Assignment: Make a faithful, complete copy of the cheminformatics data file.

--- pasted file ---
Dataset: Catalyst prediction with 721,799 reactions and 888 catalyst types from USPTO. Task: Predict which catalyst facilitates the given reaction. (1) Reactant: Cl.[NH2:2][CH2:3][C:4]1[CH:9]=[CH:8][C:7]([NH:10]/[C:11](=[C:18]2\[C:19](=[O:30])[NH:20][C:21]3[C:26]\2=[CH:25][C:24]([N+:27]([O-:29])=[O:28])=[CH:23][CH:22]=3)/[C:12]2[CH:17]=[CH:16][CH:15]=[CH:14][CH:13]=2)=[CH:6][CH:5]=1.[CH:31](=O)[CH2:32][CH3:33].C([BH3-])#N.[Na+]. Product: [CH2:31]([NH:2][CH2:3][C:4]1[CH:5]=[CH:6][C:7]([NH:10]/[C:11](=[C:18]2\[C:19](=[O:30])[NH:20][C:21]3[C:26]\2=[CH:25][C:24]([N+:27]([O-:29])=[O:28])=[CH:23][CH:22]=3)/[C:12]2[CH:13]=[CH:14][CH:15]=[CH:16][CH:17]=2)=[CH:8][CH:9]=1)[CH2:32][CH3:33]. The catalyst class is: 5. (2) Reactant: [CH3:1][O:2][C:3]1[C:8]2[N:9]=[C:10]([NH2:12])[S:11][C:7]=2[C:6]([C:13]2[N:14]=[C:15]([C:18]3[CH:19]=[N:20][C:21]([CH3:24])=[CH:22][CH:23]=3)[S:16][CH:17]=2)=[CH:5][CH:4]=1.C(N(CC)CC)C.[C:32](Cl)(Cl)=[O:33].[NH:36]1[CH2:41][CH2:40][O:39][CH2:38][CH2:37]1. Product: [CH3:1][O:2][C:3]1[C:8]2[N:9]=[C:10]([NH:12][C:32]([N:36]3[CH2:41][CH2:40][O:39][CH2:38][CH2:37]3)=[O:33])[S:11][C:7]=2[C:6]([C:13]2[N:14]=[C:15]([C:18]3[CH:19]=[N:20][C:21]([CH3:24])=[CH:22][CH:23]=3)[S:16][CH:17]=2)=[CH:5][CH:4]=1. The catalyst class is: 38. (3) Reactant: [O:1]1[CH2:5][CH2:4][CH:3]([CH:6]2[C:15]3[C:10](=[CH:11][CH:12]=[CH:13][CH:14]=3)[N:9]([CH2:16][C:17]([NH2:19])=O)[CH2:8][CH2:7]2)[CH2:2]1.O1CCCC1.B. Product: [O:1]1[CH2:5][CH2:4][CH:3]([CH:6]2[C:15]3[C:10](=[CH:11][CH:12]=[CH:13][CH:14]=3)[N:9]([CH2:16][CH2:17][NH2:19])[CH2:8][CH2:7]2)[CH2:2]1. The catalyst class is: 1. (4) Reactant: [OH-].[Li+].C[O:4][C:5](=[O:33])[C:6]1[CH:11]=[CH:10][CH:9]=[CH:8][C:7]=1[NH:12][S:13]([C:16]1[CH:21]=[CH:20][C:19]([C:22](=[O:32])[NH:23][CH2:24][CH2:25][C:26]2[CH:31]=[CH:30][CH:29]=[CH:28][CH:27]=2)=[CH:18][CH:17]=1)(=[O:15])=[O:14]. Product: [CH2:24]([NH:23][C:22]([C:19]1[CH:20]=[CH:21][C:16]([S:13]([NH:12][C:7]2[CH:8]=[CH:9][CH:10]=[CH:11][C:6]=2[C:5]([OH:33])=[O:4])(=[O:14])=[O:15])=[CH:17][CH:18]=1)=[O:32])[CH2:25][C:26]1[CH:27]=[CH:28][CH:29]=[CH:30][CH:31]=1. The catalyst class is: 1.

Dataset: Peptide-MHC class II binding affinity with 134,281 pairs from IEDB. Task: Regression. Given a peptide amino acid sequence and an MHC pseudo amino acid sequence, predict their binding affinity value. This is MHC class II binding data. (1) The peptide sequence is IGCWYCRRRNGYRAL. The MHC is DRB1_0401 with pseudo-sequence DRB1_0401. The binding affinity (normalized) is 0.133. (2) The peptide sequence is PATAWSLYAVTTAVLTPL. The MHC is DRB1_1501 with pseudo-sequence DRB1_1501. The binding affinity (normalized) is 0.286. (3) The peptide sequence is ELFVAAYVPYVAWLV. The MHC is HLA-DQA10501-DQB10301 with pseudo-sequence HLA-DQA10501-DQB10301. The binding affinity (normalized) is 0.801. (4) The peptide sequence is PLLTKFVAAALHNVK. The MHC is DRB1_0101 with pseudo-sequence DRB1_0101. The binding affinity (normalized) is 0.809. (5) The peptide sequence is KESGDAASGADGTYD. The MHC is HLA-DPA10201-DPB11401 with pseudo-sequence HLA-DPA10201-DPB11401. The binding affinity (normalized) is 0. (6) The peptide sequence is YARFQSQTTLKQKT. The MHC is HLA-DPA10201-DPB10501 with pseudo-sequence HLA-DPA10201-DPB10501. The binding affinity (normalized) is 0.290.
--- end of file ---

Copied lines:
Dataset: Catalyst prediction with 721,799 reactions and 888 catalyst types from USPTO. Task: Predict which catalyst facilitates the given reaction. (1) Reactant: Cl.[NH2:2][CH2:3][C:4]1[CH:9]=[CH:8][C:7]([NH:10]/[C:11](=[C:18]2\[C:19](=[O:30])[NH:20][C:21]3[C:26]\2=[CH:25][C:24]([N+:27]([O-:29])=[O:28])=[CH:23][CH:22]=3)/[C:12]2[CH:17]=[CH:16][CH:15]=[CH:14][CH:13]=2)=[CH:6][CH:5]=1.[CH:31](=O)[CH2:32][CH3:33].C([BH3-])#N.[Na+]. Product: [CH2:31]([NH:2][CH2:3][C:4]1[CH:5]=[CH:6][C:7]([NH:10]/[C:11](=[C:18]2\[C:19](=[O:30])[NH:20][C:21]3[C:26]\2=[CH:25][C:24]([N+:27]([O-:29])=[O:28])=[CH:23][CH:22]=3)/[C:12]2[CH:13]=[CH:14][CH:15]=[CH:16][CH:17]=2)=[CH:8][CH:9]=1)[CH2:32][CH3:33]. The catalyst class is: 5. (2) Reactant: [CH3:1][O:2][C:3]1[C:8]2[N:9]=[C:10]([NH2:12])[S:11][C:7]=2[C:6]([C:13]2[N:14]=[C:15]([C:18]3[CH:19]=[N:20][C:21]([CH3:24])=[CH:22][CH:23]=3)[S:16][CH:17]=2)=[CH:5][CH:4]=1.C(N(CC)CC)C.[C:32](Cl)(Cl)=[O:33].[NH:36]1[CH2:41][CH2:40][O:39][CH2:38][CH2:37]1. Product: [CH3:1][O:2][C:3]1[C:8]2[N:9]=[C:10]([NH:12][C:32]([N:36]3[CH2:41][CH2:40][O:39][CH2:38][CH2:37]3)=[O:33])[S:11][C:7]=2[C:6]([C:13]2[N:14]=[C:15]([C:18]3[CH:19]=[N:20][C:21]([CH3:24])=[CH:22][CH:23]=3)[S:16][CH:17]=2)=[CH:5][CH:4]=1. The catalyst class is: 38. (3) Reactant: [O:1]1[CH2:5][CH2:4][CH:3]([CH:6]2[C:15]3[C:10](=[CH:11][CH:12]=[CH:13][CH:14]=3)[N:9]([CH2:16][C:17]([NH2:19])=O)[CH2:8][CH2:7]2)[CH2:2]1.O1CCCC1.B. Product: [O:1]1[CH2:5][CH2:4][CH:3]([CH:6]2[C:15]3[C:10](=[CH:11][CH:12]=[CH:13][CH:14]=3)[N:9]([CH2:16][CH2:17][NH2:19])[CH2:8][CH2:7]2)[CH2:2]1. The catalyst class is: 1. (4) Reactant: [OH-].[Li+].C[O:4][C:5](=[O:33])[C:6]1[CH:11]=[CH:10][CH:9]=[CH:8][C:7]=1[NH:12][S:13]([C:16]1[CH:21]=[CH:20][C:19]([C:22](=[O:32])[NH:23][CH2:24][CH2:25][C:26]2[CH:31]=[CH:30][CH:29]=[CH:28][CH:27]=2)=[CH:18][CH:17]=1)(=[O:15])=[O:14]. Product: [CH2:24]([NH:23][C:22]([C:19]1[CH:20]=[CH:21][C:16]([S:13]([NH:12][C:7]2[CH:8]=[CH:9][CH:10]=[CH:11][C:6]=2[C:5]([OH:33])=[O:4])(=[O:14])=[O:15])=[CH:17][CH:18]=1)=[O:32])[CH2:25][C:26]1[CH:27]=[CH:28][CH:29]=[CH:30][CH:31]=1. The catalyst class is: 1.

Dataset: Peptide-MHC class II binding affinity with 134,281 pairs from IEDB. Task: Regression. Given a peptide amino acid sequence and an MHC pseudo amino acid sequence, predict their binding affinity value. This is MHC class II binding data. (1) The peptide sequence is IGCWYCRRRNGYRAL. The MHC is DRB1_0401 with pseudo-sequence DRB1_0401. The binding affinity (normalized) is 0.133. (2) The peptide sequence is PATAWSLYAVTTAVLTPL. The MHC is DRB1_1501 with pseudo-sequence DRB1_1501. The binding affinity (normalized) is 0.286. (3) The peptide sequence is ELFVAAYVPYVAWLV. The MHC is HLA-DQA10501-DQB10301 with pseudo-sequence HLA-DQA10501-DQB10301. The binding affinity (normalized) is 0.801. (4) The peptide sequence is PLLTKFVAAALHNVK. The MHC is DRB1_0101 with pseudo-sequence DRB1_0101. The binding affinity (normalized) is 0.809. (5) The peptide sequence is KESGDAASGADGTYD. The MHC is HLA-DPA10201-DPB11401 with pseudo-sequence HLA-DPA10201-DPB11401. The binding affinity (normalized) is 0. (6) The peptide sequence is YARFQSQTTLKQKT. The MHC is HLA-DPA10201-DPB10501 with pseudo-sequence HLA-DPA10201-DPB10501. The binding affinity (normalized) is 0.290.